For most, canceling your cable doesn’t go farther than a phone call. But for one man in Washington, D.C., the decision has taken him all the way to the U.S. District Court.
Marc Himmelstein canceled his Comcast cable and Internet service in 2010. When technicians came to collect the equipment from his home, they left behind a modem that resulted in a $220 charge, Courthouse News reports.
Despite notifying Comcast of the error, Himmelstein alleges that the cable provider did not resolve the issue, and eventually the charge made it’s way up to credit-reporting agencies. Himmelstein is claiming that the resulting hit to his credit score forced him to pay an additional $26,000 to refinance his mortgage -- and he sued Comcast for the additional cost.
Himmelstein is accusing the cable provider of trying to deceive him by allegedly refusing to acknowledge the error on his credit report. Unfortunately for him, a U.S. District Court judge sided with Comcast, agreeing that Himmelstein’s allegations were not supported by his case.
But Comcast is still on the hook for Himmelstein’s claims of negligence as well as breach-of-contract, according to Consumerist. Also, just to make things worse, the cable provider has reportedly yet to refund Himmelstein the around $125 that was promised to him more than two years ago.
Comcast did not immediately respond to a request for comment.
This is not the first time that Comcast has found itself in hot water with its customers for faulty service. An 86-year-old man in Alabama accidentally sent the company $6,453 instead of $64.53 when paying online. Comcast reportedly told him at first that the company could not send him a refund and could only put the credit toward future payments. Thankfully, after pressure from a local news station, Comcast changed its tune and gave the man his full refund.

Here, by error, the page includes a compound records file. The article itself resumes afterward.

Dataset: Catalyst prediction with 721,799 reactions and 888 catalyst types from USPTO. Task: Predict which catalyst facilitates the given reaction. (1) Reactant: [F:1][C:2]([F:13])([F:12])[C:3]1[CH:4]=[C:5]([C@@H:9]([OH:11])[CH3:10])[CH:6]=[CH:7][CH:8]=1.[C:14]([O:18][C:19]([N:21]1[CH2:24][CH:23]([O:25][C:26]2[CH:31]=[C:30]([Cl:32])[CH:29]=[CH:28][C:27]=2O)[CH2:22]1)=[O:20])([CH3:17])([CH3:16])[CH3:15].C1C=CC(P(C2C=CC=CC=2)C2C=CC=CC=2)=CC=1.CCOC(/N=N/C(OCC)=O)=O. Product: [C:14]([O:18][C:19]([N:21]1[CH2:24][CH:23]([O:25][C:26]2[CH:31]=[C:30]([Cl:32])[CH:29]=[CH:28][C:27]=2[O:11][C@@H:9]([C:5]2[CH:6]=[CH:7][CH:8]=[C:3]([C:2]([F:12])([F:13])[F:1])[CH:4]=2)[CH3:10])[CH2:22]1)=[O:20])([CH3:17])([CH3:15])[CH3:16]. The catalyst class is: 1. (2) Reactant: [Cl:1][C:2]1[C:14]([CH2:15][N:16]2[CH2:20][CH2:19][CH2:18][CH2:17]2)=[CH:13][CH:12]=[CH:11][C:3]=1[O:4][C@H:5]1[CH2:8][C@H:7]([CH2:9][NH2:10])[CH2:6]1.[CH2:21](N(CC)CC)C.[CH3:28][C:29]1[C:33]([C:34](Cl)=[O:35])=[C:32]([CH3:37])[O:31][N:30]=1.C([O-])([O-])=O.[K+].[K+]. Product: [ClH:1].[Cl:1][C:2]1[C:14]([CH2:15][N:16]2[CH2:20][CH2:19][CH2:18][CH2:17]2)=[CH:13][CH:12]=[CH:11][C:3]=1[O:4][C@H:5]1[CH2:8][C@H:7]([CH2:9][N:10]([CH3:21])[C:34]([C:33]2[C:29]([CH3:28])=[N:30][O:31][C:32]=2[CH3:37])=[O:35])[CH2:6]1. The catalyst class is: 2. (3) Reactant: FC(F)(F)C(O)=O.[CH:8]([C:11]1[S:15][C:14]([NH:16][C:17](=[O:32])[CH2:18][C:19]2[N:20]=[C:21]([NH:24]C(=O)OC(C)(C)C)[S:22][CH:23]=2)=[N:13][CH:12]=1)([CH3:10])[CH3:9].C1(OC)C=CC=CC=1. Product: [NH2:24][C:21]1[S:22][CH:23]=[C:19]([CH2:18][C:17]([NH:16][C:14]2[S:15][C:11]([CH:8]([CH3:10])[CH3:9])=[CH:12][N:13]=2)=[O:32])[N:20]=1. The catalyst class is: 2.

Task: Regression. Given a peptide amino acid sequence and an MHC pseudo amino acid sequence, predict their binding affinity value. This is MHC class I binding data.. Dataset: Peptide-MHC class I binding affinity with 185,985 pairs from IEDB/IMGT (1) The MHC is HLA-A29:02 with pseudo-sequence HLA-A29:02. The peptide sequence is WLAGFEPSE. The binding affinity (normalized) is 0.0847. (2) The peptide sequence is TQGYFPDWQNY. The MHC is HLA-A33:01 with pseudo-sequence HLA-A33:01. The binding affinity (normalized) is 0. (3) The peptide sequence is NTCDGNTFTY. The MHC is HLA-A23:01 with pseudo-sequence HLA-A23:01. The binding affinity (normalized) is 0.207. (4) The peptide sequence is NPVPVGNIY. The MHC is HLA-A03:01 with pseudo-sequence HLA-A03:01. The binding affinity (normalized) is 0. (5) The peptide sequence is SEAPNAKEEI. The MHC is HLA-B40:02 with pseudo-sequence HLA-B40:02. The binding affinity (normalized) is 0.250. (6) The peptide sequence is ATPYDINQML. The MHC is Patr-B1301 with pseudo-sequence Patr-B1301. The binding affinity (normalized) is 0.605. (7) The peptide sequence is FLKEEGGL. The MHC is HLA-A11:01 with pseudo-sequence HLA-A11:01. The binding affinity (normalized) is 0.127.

In October, the cable provider received several complaints from residents in Seattle who alleged that they were harassed by Comcast workers banging on doors and using threatening language. Another customer affected by Hurricane Sandy alleged that Comcast charged his parents for not returning the company’s cable box. According to the customer's account, Comcast did not care that their house was still at risk of being destroyed due to a ruptured gas line.
The cable company isn’t exactly loved by some of its employees either. A call out to readers from Reddit resulted in one employee effusively stating, “I work for Comcast, and it is ruining my life.”
In a rebranding effort, Comcast once considered changing its name entirely. Instead, the cable provider decided to just change its logo to include NBC's widely recognized colorful peacock logo. NBC Universal is a subsidiary of the company.